3. Quality of Life: Like the livability criterion in past rounds, quality of life is focused on increasing transportation choices and access to transportation services for people in communities across the United States. DOT will consider whether the project furthers the six “Livability Principles” developed by DOT with the Department of Housing and Urban Development (HUD) and the Environmental Protection Agency (EPA) as part of the Partnership for Sustainable Communities.  DOT will focus on the first principle, the creation of affordable and convenient transportation choices.  Projects that demonstrate this principle by providing transportation choices to connect economically disadvantaged populations, non-drivers, senior citizens, and persons with disabilities with employment, training and education will receive particular consideration. Further, DOT will prioritize projects developed in coordination with land-use planning and economic development decisions, including through programs like TIGER II Planning Grants, the Department of Housing and Urban Development's Regional Planning Grants, or the Environmental Protection Agency's Brownfield Area-Wide Planning Pilot Program, as well as technical assistance programs focused on quality of life or economic development planning.
4. Environmental Sustainability: Improving energy efficiency, reducing dependence on oil, reducing greenhouse gas emissions, addressing stormwater through natural means, avoiding and mitigating environmental impacts and otherwise benefitting the environment. DOT will assess the project's ability to (i) reduce energy use and air or water pollution; (ii) avoid adverse environmental impacts to air or water quality, wetlands, and endangered species; (iii) provide environmental benefits, such as brownfield redevelopment, ground water recharge in areas of water scarcity, wetlands creation or improved habitat connectivity, and stormwater mitigation, including green infrastructure or (iv) improve the resilience of a transportation asset or the transportation system. Applicants are encouraged to provide quantitative information, including baseline information, that demonstrates how the project will reduce energy consumption, stormwater runoff, or achieve other benefits for the environment.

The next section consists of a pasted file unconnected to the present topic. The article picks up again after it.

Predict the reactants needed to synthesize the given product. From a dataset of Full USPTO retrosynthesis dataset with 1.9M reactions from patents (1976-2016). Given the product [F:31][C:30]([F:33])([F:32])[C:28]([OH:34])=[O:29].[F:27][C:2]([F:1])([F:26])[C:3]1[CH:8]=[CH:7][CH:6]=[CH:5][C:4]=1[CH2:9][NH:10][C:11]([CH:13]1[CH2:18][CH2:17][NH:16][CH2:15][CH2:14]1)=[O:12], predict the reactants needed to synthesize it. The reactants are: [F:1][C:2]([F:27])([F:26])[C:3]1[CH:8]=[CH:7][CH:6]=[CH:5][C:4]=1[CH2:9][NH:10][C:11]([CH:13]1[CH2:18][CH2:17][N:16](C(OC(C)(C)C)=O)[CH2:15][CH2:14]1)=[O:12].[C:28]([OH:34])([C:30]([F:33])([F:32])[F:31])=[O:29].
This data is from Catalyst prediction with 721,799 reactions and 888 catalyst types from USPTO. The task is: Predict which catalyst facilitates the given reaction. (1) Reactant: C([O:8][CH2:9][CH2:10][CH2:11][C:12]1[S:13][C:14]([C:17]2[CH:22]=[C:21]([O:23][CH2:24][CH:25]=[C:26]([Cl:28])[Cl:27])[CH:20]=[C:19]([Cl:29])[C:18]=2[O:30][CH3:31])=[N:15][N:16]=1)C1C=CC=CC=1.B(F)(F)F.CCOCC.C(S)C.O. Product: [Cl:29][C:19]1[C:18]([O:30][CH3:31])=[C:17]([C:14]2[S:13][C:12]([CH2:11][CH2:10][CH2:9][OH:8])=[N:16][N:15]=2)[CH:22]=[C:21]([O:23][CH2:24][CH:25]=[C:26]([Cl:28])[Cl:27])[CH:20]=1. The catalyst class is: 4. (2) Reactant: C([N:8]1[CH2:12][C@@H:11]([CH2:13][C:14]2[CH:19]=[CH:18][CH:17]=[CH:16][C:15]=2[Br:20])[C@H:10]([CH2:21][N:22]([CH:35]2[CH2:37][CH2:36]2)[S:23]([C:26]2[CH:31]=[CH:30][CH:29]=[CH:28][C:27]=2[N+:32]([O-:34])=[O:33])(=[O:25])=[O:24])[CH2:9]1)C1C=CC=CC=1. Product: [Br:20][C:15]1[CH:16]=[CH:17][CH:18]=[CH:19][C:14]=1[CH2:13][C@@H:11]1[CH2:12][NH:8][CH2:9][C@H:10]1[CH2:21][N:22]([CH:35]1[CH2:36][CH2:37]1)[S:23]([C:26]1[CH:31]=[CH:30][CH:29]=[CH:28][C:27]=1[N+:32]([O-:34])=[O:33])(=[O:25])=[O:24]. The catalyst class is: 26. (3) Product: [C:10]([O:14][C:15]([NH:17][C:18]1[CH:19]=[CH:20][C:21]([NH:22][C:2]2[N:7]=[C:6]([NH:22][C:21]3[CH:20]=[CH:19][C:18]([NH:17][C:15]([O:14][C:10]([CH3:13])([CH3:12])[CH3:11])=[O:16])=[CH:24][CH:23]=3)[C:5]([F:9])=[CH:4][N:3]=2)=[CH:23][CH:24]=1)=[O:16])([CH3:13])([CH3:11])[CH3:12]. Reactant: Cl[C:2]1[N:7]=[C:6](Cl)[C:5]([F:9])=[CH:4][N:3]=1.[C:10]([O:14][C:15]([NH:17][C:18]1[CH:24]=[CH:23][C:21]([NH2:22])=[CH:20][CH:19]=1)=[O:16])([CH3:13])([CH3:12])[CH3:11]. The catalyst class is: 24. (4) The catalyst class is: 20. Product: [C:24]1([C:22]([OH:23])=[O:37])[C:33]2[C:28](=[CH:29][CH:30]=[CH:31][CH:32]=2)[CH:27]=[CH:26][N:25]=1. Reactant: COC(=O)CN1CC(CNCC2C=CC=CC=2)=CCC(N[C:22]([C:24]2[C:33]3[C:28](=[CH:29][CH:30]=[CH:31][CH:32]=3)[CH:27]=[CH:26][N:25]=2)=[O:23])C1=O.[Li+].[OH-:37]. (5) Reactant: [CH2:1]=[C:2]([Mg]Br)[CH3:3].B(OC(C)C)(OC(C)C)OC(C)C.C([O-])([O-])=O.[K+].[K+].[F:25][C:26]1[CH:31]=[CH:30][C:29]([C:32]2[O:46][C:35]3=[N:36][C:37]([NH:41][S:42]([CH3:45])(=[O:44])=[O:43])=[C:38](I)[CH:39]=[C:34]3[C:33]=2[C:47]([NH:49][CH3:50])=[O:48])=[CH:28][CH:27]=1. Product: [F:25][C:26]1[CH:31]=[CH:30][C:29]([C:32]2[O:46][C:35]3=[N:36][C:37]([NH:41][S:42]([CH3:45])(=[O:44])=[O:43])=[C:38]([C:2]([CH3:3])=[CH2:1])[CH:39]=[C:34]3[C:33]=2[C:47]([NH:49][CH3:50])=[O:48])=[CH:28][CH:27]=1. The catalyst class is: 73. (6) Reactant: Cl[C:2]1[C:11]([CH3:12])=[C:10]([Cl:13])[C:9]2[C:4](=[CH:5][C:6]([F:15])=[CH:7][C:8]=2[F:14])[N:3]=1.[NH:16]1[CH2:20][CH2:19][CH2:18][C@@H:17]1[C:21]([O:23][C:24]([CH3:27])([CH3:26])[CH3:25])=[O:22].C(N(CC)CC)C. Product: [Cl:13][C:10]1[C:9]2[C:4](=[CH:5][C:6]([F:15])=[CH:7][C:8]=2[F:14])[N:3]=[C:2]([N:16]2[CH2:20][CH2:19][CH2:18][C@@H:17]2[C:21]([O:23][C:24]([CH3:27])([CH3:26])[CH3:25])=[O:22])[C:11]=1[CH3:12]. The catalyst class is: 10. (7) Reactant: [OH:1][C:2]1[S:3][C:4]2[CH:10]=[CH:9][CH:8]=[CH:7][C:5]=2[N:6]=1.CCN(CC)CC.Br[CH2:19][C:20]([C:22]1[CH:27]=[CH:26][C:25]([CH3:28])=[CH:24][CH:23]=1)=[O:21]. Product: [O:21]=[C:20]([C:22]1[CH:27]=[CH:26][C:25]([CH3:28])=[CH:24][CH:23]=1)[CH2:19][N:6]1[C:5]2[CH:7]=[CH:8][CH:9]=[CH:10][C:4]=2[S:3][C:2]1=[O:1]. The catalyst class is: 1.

5. Safety: Improving the safety of U.S. transportation facilities and systems for all modes of transportation and users. DOT will assess the project's ability to reduce the number, rate, and consequences of surface transportation-related accidents, serious injuries, and fatalities among operators, drivers and/or non-drivers in the United States or in the affected metropolitan area or region, and/or the project's contribution to the elimination of highway/rail grade crossings, or the prevention of unintended releases of hazardous materials. DOT will consider the project's ability to foster a safe, connected, accessible transportation system for the multimodal movement of goods and people.
B. Secondary Selection Criteria